Mind and Body Union - How to Prepare for Ramadan 2020

Ramadan 2020

“Oh, you who believe! Fasting is prescribed to you as it was prescribed to those before you, that you many learn piety and righteousness" (Qur’an 2:183).

The Quran was revealed to our Prophet Mohammed (pbuh) in the month of Ramadan and, in this month, we take time to reflect on our sins, make Du’a, and find compassion for those who endure hunger in their lives. This is a powerful moment of connection, when we all eat, pray and read the Quran at the same time, in all corners of the world.

"Allah is with those who restrain themselves" (Qur’an 16:128).

Sawm (fasting) is an obligation for all Muslims during Ramadan, but many recent scientific studies have also proven its benefits on our bodies. There is growing evidence that, when done right, intermittent fasting considerably reduces the risk of type two diabetes, cancer and heart disease.
At the same time, fasting even for a day increases our brain’s natural growth factors. This clears our minds, heightens our senses and boosts our brainpower, so we can create space for meditation and self-reflection. ​

“Allah intends for you ease, and He does not want to make things difficult for you. (He wants that you) must complete the same number (of days), and that you must magnify Allah for having guided you so that you may be grateful to Him” (Qur’an, 2:185).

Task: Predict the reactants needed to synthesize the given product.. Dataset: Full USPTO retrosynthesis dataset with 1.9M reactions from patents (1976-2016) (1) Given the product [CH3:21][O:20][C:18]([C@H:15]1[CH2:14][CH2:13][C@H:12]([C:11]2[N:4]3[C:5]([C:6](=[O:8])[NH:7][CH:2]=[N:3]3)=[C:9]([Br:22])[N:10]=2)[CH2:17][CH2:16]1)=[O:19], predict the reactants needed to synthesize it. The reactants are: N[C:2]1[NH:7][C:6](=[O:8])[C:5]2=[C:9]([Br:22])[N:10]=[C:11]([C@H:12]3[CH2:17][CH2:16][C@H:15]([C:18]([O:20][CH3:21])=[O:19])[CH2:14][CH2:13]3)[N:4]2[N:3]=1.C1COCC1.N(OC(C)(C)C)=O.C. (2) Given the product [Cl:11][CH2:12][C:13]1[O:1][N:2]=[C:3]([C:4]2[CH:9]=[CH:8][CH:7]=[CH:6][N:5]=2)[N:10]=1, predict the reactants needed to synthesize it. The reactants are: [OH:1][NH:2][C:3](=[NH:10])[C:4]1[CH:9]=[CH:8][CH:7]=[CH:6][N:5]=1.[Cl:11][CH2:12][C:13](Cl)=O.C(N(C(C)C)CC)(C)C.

To make it easier for the body and to fully reap the benefits of this precious month, we are encouraged to prepare ourselves as much as we can for Ramadan. The companions of the Prophet (pbuh) used to prepare six months in advance by fasting voluntarily, praying to Allah (swt) for His forgiveness, and doing good deeds throughout the year.
These days, the pace of life can seem very busy to most of us, but here are some easy tips for you to get fit for Ramadan 2020.

Start fasting before Ramadan

A good way to practice fasting is by actually doing it. Thus, you give your body time to gradually adjust to Ramadan even before it starts. You can choose to either downsize your usual portions and skip the snacks, or you can do a full fast for two or three days a week. This is also a good way to make up for any days you might have missed last year. Adjust your sleep schedule
The Prophet (pbuh) teaches us: “Have Suhoor for verily there is blessing in it” (Abu Dawud). Allah (swt) gave us Suhoor and we should not skip it. By making time for Suhoor, you can set yourself up for the day with the right nutrients and energy. Start adjusting your sleep pattern, so your body gets used to waking up before sunrise each day. Reduce coffee intake Those who love their cup of coffee in the morning should know that too much coffee leads to dehydration. During Ramadan, our body is already put under strain, so we should drink a lot of water to keep it hydrated. You don’t have to give up coffee for good, but maybe try and drink less before Ramadan.

Start getting active

Exercising increases our energy levels during the day and contributes to good mental health. During Ramadan, we might be tempted to skip it because our bodies already feel tired. You’d be amazed to see how much more energy you gain if you do exercise though. Why not start now? Even a short walk can do wonders. Choose healthy snacks One way to stay energized during Ramadan is to choose healthy snacks such as nuts, dried fruit and dates. When done right, fasting doesn’t have to be exhausting. In fact, it’s amazing how most of us experience so much more energy.